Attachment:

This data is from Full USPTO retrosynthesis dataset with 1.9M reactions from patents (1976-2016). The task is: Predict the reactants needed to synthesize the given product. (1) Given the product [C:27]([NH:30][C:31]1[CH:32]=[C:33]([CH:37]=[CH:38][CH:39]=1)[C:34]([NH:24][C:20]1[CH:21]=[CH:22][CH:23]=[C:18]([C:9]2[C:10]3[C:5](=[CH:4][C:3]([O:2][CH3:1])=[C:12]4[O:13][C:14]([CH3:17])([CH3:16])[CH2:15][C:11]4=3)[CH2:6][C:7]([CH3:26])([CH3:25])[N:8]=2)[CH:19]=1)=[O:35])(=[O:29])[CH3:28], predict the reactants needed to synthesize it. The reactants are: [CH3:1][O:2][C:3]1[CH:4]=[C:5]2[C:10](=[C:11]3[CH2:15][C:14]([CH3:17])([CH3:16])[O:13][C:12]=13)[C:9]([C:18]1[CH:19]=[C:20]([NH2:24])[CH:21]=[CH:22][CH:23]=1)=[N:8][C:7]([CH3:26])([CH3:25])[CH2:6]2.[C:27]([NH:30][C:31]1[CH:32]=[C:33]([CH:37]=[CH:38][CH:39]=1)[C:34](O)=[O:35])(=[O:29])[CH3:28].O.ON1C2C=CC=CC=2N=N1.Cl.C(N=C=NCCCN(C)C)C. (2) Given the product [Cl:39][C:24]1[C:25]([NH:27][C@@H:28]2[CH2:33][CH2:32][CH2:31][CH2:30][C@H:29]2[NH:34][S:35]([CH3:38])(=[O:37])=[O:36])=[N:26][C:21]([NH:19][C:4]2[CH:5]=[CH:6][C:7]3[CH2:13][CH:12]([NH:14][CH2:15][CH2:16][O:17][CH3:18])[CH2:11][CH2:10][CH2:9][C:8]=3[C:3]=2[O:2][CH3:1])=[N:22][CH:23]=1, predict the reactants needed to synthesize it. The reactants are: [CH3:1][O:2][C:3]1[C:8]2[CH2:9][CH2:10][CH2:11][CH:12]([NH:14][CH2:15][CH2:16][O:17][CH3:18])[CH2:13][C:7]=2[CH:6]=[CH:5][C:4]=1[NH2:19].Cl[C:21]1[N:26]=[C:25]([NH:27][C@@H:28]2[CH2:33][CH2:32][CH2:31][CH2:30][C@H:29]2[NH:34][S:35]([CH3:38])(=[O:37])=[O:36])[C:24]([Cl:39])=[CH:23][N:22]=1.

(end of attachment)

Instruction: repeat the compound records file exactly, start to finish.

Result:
This data is from Full USPTO retrosynthesis dataset with 1.9M reactions from patents (1976-2016). The task is: Predict the reactants needed to synthesize the given product. (1) Given the product [C:27]([NH:30][C:31]1[CH:32]=[C:33]([CH:37]=[CH:38][CH:39]=1)[C:34]([NH:24][C:20]1[CH:21]=[CH:22][CH:23]=[C:18]([C:9]2[C:10]3[C:5](=[CH:4][C:3]([O:2][CH3:1])=[C:12]4[O:13][C:14]([CH3:17])([CH3:16])[CH2:15][C:11]4=3)[CH2:6][C:7]([CH3:26])([CH3:25])[N:8]=2)[CH:19]=1)=[O:35])(=[O:29])[CH3:28], predict the reactants needed to synthesize it. The reactants are: [CH3:1][O:2][C:3]1[CH:4]=[C:5]2[C:10](=[C:11]3[CH2:15][C:14]([CH3:17])([CH3:16])[O:13][C:12]=13)[C:9]([C:18]1[CH:19]=[C:20]([NH2:24])[CH:21]=[CH:22][CH:23]=1)=[N:8][C:7]([CH3:26])([CH3:25])[CH2:6]2.[C:27]([NH:30][C:31]1[CH:32]=[C:33]([CH:37]=[CH:38][CH:39]=1)[C:34](O)=[O:35])(=[O:29])[CH3:28].O.ON1C2C=CC=CC=2N=N1.Cl.C(N=C=NCCCN(C)C)C. (2) Given the product [Cl:39][C:24]1[C:25]([NH:27][C@@H:28]2[CH2:33][CH2:32][CH2:31][CH2:30][C@H:29]2[NH:34][S:35]([CH3:38])(=[O:37])=[O:36])=[N:26][C:21]([NH:19][C:4]2[CH:5]=[CH:6][C:7]3[CH2:13][CH:12]([NH:14][CH2:15][CH2:16][O:17][CH3:18])[CH2:11][CH2:10][CH2:9][C:8]=3[C:3]=2[O:2][CH3:1])=[N:22][CH:23]=1, predict the reactants needed to synthesize it. The reactants are: [CH3:1][O:2][C:3]1[C:8]2[CH2:9][CH2:10][CH2:11][CH:12]([NH:14][CH2:15][CH2:16][O:17][CH3:18])[CH2:13][C:7]=2[CH:6]=[CH:5][C:4]=1[NH2:19].Cl[C:21]1[N:26]=[C:25]([NH:27][C@@H:28]2[CH2:33][CH2:32][CH2:31][CH2:30][C@H:29]2[NH:34][S:35]([CH3:38])(=[O:37])=[O:36])[C:24]([Cl:39])=[CH:23][N:22]=1.